Pro-royalists plan a march to show their support for the monarch on Saturday, and the palace has asked the government to provide increased security over the weekend.
Revered by supporters as the reincarnation of Vishnu, the Hindu god of protection, King Gyanendra's future as monarch is now in grave danger after former Maoist rebels and mainstream political parties made peace and formed a government earlier this year.
King Gyanendra, badly discredited after he assumed and tried to hold on to dictatorial powers to beat back the Maoists, plans to throw open his palace in Kathmandu for well-wishers on Saturday and stage a reception on Sunday.
But protests have already started, and on Friday afternoon around 400 students blocked traffic in central Kathmandu and held a noisy rally calling for people to ignore the celebrations.
Ambassadors from countries including India, the United States and the European Union will be staying away.
"The birthday party was suddenly considered as a royal ploy to taste the political clout of the king. Hence, rejection," the Kathmandu Post editorial said.
The US embassy spokeswoman said the ambassador would not be attending because "we saw no useful purpose".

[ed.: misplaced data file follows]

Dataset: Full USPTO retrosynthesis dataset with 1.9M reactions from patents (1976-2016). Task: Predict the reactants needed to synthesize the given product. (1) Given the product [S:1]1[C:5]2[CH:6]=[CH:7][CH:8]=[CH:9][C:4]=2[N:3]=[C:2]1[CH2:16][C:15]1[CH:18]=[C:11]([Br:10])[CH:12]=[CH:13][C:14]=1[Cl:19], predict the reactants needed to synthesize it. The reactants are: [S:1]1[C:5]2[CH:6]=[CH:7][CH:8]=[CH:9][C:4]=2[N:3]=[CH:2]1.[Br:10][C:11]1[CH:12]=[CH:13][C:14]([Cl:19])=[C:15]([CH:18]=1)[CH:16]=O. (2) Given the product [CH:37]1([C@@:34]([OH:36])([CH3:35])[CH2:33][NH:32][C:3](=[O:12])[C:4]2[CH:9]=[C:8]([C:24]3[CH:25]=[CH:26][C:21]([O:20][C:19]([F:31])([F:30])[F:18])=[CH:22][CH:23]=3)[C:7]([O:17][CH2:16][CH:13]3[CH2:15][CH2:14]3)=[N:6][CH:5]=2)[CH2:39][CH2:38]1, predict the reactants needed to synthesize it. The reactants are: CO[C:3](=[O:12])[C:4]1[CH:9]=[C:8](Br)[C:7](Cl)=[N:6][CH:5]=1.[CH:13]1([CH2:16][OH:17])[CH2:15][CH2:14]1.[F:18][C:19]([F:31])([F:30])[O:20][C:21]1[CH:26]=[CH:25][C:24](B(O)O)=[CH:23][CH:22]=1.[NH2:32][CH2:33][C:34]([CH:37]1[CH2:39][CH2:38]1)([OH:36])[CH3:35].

"The future of the monarchy is for the people of Nepal to decide," Sharon Hudson-Dean said, signalling that Washington - previously seen as being supportive of the king - is no longer willing to stick its neck out for him.
The fate of King Gyanendra and his 238-year-old Shah dynasty is to be decided in the outcome of crucial polls planned for November, when the country will elect a body that will rewrite the constitution.
Girija Prasad Koirala, the elderly prime minister, has said that the king should step down before the elections, but the monarch shows no sign of budging.
King Gyanendra came to the throne in 2001 in tragic and bizarre circumstances after an apparently drunk and drugged Crown Prince Dipendra killed most of his family, including the king and queen, and then himself.